Nepantla Bibliography

The bibliography is a work in progress. Texts are in their order of importance concerning nepantla (in my opinion).

1) Anzaldúa, Gloria. 2015 [2002]. ‘Now Let Us Shift…The Path of Conocimiento…Inner Work, Public Acts,’ in AnaLouise Keating (ed.), Light in the Dark/Luz en lo Oscuro: Rewriting Identity, Spirituality, Reality. Durham and London: Duke University Press. 

This is an updated edition of a chapter that originally appeared in the book This Bridge We Call Home, edited by Gloria Anzaldúa and AnaLouise Keating, in 2002. Anzaldúa was (and still is) most well known for her book Borderlands/La Frontera: The New Mestiza, which appeared in 1987. In it, she shifted the paradigm by which we understand identities as encompassing multiple categories, especially in terms of Chicanas. Later, Anzaldúa re-framed her argument via nepantla in ‘Now Let Us Shift…’, which is more inclusive and does not rely on the essentialisms of identity categories. For an overview of Anzaldúa’s ‘shift, see the Koegeler-Abdi entry below.

Here is a choice quote:

“Nothing is fixed. The pulse of existence, the heart of the universe is fluid. Identity, like a river, is always changing, always in transition, always in nepantla. […] You begin to define yourself in terms of who you are becoming, not who you have been” (Anzaldúa 2002, 556).

I was at my cousin Sara’s house in North Portland, Oregon, last summer during a vegan summer BBQ and bash. Our boy Pavle wanted to hang out away from the crowd, so we went to the living room and I browsed her books and Pavle played with an empty beer bottle, spinning it on the glass coffee table top. Much to my happy surprise, Sara had a copy of This Bridge We Call Home on her bookshelf! And I thought I was the only person that knew about it…!

2) Maffie, James. 2014. Aztec Philosophy: Understanding A World in Motion. Boulder: University Press of Colorado.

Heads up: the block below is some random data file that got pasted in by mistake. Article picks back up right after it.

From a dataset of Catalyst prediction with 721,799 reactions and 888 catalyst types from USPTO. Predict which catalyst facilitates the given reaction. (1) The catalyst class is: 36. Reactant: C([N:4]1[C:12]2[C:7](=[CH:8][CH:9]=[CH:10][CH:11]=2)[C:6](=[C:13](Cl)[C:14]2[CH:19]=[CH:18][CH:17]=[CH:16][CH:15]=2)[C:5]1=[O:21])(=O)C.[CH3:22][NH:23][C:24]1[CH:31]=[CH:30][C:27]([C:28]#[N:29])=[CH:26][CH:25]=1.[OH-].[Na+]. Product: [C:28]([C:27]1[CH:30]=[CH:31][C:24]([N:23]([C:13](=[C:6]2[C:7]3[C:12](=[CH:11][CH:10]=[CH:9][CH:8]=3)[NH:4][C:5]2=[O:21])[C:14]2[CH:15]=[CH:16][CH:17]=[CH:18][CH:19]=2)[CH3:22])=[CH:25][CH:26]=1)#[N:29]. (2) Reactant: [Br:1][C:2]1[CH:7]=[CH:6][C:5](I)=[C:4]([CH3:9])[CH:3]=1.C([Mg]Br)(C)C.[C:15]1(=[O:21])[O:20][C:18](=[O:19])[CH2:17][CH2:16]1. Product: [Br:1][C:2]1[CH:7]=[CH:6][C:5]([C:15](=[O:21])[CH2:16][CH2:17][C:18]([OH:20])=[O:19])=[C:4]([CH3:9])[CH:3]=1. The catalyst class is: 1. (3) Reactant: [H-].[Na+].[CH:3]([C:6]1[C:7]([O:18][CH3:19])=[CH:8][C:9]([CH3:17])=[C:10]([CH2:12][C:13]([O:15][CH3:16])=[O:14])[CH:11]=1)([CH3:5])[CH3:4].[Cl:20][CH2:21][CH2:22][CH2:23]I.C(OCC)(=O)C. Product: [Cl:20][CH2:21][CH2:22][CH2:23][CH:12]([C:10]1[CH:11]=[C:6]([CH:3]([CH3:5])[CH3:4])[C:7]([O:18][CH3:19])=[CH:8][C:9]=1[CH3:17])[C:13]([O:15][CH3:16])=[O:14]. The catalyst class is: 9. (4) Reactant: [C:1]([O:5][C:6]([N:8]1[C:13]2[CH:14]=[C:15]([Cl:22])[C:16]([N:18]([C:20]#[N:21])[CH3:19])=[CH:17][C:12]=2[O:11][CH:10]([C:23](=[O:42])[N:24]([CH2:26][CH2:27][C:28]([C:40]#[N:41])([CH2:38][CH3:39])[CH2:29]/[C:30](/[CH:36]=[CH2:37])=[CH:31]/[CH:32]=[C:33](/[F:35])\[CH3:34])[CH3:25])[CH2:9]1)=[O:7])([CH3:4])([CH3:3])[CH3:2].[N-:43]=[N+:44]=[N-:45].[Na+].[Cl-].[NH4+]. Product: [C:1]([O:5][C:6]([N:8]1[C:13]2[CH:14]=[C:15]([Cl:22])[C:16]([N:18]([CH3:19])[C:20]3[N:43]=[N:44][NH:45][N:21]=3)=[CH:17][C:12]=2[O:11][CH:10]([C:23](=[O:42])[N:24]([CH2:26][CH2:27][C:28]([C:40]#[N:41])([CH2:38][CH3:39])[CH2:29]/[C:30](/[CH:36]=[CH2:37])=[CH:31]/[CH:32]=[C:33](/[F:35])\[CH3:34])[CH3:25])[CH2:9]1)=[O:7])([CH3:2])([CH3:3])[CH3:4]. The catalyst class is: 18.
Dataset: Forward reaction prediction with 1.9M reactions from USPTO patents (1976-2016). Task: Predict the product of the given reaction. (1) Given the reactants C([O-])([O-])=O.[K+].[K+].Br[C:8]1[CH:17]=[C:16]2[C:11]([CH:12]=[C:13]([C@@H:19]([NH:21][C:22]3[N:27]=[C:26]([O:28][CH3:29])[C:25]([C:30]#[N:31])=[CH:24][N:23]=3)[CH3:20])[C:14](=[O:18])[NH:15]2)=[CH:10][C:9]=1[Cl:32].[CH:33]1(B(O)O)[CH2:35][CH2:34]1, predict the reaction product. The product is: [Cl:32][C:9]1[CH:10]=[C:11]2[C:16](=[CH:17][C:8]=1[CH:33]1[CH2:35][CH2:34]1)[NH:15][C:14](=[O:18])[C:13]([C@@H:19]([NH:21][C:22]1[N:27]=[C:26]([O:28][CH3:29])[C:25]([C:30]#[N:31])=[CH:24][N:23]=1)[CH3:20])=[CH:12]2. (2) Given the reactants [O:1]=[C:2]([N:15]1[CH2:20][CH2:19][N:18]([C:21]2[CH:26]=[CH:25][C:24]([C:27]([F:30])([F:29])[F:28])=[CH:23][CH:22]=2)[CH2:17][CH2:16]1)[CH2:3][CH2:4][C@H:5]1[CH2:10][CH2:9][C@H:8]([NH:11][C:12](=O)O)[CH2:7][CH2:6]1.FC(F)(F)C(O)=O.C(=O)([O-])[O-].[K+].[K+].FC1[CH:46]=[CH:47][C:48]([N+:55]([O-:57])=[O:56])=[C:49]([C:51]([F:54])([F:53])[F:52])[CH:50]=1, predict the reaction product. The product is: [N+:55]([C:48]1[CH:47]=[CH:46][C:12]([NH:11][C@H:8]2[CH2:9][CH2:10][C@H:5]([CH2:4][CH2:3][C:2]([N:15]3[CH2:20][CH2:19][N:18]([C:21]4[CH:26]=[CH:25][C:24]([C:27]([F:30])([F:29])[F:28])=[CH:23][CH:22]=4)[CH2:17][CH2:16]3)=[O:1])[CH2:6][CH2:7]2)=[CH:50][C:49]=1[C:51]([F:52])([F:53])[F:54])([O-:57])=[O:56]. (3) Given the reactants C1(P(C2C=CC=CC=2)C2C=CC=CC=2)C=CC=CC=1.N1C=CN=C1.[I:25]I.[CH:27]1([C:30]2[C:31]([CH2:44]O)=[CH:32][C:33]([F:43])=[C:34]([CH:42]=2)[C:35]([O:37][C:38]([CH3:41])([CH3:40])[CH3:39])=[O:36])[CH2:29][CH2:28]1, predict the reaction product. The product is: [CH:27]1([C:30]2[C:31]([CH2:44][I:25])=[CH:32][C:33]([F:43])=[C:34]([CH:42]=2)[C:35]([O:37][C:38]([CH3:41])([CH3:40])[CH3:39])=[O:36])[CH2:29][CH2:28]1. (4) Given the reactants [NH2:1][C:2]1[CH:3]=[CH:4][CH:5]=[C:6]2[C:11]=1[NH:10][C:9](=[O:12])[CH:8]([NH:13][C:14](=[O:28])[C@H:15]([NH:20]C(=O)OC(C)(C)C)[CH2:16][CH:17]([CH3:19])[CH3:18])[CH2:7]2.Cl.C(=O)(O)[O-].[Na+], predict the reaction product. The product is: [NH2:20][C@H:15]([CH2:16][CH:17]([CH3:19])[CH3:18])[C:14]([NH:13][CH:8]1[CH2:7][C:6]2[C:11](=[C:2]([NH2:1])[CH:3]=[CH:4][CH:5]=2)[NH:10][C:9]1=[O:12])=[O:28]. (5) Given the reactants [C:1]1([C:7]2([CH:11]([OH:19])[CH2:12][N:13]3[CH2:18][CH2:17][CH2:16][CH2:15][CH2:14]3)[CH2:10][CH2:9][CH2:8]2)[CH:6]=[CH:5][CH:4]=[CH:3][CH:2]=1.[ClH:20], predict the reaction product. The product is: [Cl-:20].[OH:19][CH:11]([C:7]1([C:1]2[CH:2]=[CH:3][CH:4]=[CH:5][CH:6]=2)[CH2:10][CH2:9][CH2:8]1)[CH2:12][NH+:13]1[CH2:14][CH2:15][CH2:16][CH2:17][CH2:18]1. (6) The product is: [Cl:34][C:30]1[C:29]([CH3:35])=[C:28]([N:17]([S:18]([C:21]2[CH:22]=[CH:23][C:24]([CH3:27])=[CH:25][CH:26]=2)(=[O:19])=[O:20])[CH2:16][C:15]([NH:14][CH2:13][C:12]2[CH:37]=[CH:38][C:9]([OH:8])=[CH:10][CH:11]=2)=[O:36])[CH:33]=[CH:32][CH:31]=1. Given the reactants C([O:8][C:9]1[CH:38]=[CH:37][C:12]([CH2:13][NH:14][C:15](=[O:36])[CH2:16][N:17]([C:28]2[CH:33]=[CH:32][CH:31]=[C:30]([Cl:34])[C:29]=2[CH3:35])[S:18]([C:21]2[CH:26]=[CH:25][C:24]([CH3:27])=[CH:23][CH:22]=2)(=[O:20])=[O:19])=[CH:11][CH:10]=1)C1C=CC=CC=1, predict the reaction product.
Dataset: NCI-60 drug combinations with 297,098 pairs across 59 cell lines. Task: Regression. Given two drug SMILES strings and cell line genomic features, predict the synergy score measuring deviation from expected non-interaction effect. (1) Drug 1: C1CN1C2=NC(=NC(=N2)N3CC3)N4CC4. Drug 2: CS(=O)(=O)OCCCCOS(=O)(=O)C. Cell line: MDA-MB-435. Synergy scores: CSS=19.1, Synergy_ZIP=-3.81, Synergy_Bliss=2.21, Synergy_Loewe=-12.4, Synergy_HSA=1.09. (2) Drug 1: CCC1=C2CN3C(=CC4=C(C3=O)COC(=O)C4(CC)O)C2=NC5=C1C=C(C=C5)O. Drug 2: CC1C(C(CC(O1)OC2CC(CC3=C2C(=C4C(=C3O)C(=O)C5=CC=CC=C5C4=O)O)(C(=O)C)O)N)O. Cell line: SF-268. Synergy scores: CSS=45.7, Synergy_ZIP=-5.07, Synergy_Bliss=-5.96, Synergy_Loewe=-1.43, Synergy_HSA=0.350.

For me, this book was extremely eye-opening. It outlines how the Aztecs understood the cosmos and everything in it, which is very differently than the Western variety. Rather than understanding the true nature of things as Platonic essentialisms, i.e. through being or ‘is-ness,’ the Aztecs understood things as all made of the one and the same stuff: teotl, which is a kind of sacred energy. Nepantla, meanwhile, is the manner in which teotl manifests itself. It is defined by constant change, movement, flux, which means that these characteristics are ordinary, not extraordinary.

Maffie shows that nepantla means ‘in-betweenness’ as a constant state of change in the universe; it is:

“neither temporary nor exceptional but rather the permanent condition of the cosmos, human existence, and indeed reality itself (teotl). […] The cosmos is a grand weaving in progress. Nepantla is therefore ordinary—not extraordinary. The ordinary is not interrupted by nepantla; nepantla is the ordinary. Becoming and transition are the norm—not being and stasis. Ontological ambiguity is the norm – not ontological unambiguity” (Maffie 2014, 363).

Nepantla is processual and in movement. This means that in terms of attempting a more processual reading of literature–of analyzing becoming, change, process–nepantla is a wonderful choice!

3) Koegeler-Abdi, Martina. 2013. “Shifting Subjectivities. Mestizas, Nepantleras, and Gloria Anzaldúa’s Legacy”. MELUS 38/2: 71-88.

This is where it all started for me and nepantla. I knew I wanted to do a PhD on Chicana/o literature but had no idea how or on what. I was at the Freie University library in Berlin and picked up a physical copy of the journal MELUS, and read this article. Amazing!

Koegeler-Abdi shows the shifts in how we think–or can think–about identity. A lot of it depends on perspective. She outlines Anzaldúa’s theoretical development from Borderlands to ‘Now Let Us Shift…’ and how, through careful theoretical moves, she creates an inclusive, non-hierarchical ‘space’ for subjectivities. It has to do with agency, empowerment, clear vision, the ability to handle ideas that split across categories.

[More coming soon…!]